Buy An Existing Business?

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    Can a nonprofit purchase a for-profit company and operate it as a social enterprise?

    This question came up in a recent discussion on the npEnterprise Forum. Incidentally, npE is the official listserv partner of the Social Enterprise Alliance, and, with 7000+ global subscribers, has become the global commons for the social enterprise movement. Subscriptions are free and open to all. I’m one of the moderators.

    OK, back to the above question. A lawyer (Arthur Rieman) replied: “In general, an exempt org that wants to engage in a transaction such as [this] can do so provided the transaction is properly structured and documented, on the one hand, and all of the relevant IRS and Attorney General (especially here in California) regulations are heeded. Depending on the actual facts of the situation, your legal counsel should be able to guide you and the organization’s Board of Directors through the processes necessary to make the transaction sufficiently transparent and in compliance with the relevant laws and rules should a regulator come knocking at your door.”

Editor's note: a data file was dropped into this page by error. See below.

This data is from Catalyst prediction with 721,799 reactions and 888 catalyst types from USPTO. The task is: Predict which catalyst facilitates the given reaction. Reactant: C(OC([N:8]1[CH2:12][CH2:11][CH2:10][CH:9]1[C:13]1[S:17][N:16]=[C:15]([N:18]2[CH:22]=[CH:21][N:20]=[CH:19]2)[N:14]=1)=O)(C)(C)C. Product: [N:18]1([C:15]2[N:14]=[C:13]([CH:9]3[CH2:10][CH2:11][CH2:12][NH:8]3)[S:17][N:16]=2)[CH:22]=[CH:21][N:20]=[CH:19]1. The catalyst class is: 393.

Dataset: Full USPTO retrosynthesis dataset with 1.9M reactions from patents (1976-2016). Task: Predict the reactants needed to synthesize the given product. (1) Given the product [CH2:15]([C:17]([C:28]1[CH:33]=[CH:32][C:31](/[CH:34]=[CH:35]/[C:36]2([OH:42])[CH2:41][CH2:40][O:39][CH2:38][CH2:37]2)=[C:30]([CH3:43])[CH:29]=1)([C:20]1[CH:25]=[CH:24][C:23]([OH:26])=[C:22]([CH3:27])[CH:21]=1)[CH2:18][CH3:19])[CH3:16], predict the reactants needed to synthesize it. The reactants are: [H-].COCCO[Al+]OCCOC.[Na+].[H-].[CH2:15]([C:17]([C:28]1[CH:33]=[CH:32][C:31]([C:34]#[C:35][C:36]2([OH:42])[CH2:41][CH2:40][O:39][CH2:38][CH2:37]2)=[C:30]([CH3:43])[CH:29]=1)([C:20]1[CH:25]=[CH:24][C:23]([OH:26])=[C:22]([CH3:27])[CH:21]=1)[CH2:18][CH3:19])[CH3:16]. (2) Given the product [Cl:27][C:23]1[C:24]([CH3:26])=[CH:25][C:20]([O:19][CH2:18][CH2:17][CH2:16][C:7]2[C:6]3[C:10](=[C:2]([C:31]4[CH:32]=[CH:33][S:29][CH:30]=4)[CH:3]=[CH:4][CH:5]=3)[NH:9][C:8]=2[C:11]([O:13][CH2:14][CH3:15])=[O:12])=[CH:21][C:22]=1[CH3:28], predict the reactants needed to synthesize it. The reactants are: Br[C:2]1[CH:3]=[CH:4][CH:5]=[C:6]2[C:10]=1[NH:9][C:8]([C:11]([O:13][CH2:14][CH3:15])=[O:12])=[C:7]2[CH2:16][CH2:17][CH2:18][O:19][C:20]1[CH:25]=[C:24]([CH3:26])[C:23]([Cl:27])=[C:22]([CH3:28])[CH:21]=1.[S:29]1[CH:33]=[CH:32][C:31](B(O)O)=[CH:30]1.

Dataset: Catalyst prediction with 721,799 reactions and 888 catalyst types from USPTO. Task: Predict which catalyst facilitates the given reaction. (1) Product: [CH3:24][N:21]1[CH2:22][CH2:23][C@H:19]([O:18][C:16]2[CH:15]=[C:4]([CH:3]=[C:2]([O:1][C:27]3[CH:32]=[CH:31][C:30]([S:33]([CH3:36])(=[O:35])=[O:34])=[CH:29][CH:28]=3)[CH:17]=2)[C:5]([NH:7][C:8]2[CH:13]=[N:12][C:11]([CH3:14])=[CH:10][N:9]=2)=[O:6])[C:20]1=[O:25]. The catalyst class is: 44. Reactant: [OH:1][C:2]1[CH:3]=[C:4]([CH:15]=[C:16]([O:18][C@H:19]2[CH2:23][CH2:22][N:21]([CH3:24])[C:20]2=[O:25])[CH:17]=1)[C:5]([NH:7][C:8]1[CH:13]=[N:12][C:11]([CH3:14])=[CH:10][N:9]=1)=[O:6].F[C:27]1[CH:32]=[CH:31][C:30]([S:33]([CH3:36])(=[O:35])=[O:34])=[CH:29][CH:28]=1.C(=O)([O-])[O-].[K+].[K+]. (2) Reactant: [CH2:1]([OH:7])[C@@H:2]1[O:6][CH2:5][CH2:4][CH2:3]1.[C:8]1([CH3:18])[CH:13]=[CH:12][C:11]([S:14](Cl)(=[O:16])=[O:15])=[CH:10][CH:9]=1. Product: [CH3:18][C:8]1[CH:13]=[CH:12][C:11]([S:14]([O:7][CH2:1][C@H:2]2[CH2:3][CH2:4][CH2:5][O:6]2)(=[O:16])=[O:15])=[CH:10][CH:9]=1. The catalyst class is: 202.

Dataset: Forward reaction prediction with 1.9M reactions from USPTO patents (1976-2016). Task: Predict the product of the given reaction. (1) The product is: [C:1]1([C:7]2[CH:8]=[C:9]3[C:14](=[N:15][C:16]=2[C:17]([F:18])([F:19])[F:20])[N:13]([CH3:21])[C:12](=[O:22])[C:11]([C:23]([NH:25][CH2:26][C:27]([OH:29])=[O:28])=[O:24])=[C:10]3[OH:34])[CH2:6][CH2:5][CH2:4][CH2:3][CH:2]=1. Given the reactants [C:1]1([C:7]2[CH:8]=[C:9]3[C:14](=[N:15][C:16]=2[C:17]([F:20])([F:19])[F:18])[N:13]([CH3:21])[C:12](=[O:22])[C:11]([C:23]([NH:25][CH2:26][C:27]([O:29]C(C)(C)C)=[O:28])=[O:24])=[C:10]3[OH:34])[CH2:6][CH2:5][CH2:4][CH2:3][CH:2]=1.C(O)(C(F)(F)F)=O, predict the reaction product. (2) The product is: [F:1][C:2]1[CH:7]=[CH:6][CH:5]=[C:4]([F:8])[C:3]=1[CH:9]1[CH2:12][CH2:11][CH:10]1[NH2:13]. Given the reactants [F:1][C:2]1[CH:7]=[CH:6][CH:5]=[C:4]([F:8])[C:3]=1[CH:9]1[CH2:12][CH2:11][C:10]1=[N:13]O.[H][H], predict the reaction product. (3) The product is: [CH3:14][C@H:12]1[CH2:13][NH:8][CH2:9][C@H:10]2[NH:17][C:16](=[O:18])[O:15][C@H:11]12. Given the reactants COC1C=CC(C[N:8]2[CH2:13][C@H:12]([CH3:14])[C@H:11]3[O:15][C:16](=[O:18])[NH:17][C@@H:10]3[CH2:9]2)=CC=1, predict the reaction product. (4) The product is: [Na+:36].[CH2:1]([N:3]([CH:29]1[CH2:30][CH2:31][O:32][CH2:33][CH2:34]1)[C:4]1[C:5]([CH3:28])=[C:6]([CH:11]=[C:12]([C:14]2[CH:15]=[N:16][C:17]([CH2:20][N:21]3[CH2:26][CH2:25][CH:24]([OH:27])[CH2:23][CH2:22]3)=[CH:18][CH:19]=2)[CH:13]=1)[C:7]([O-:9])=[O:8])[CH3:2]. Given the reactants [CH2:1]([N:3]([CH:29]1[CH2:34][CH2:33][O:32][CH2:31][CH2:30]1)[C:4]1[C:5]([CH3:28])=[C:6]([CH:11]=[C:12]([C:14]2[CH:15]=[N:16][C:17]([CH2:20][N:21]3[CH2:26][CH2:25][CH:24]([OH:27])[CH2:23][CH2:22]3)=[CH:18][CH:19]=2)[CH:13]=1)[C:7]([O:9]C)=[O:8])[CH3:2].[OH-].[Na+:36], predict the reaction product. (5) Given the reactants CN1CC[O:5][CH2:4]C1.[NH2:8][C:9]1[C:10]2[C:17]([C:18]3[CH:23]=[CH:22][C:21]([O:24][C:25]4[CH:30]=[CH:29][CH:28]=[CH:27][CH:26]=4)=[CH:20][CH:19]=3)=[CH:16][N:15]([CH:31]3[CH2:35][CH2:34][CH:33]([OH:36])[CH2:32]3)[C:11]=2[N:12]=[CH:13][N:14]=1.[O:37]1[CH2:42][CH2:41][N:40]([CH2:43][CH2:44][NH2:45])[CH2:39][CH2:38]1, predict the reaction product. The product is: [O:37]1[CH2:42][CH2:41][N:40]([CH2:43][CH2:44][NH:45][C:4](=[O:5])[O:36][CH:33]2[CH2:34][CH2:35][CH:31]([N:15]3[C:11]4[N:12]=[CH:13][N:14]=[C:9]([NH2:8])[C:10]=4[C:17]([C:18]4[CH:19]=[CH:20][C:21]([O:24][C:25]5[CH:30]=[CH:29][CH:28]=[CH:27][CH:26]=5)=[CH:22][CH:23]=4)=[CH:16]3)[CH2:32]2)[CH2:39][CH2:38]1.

A foundation officer (Ken Ristine) replied (edited for length): “[This topic] demands particular attention to detail regarding how you structure such a deal. The question is, do you want to expose the nonprofit to the legal consequences of [potential product or practice] liability? Are your nonprofit board members willing to accept such a risk? In both cases the answer is probably No.

    “One idea then is to structure the for-profit in such a way, say as a wholly-owned subsidiary, that it has its own formal corporate structure. That structure, including a separate board, creates a barrier between the for-profit and the nonprofit regarding issues such as operations, taxation, and liability. But, if the enterprise generates profit, all or part of the profit can flow to the nonprofit.

    “This example is only a small look at what you have to deal with. You really need to get together with an attorney and accountant who understand these issues to hash out the details. You may need both someone with small business experience as well as another person who really knows the nonprofit law around structuring related organizations.”

    So there you have it. Yes, your nonprofit (probably) can do it, but be sure to get good legal and accountant advice first.

    Here’s a useful IRS web site on this: http://www.irs.gov/charities/article/0,,id=96104,00.html

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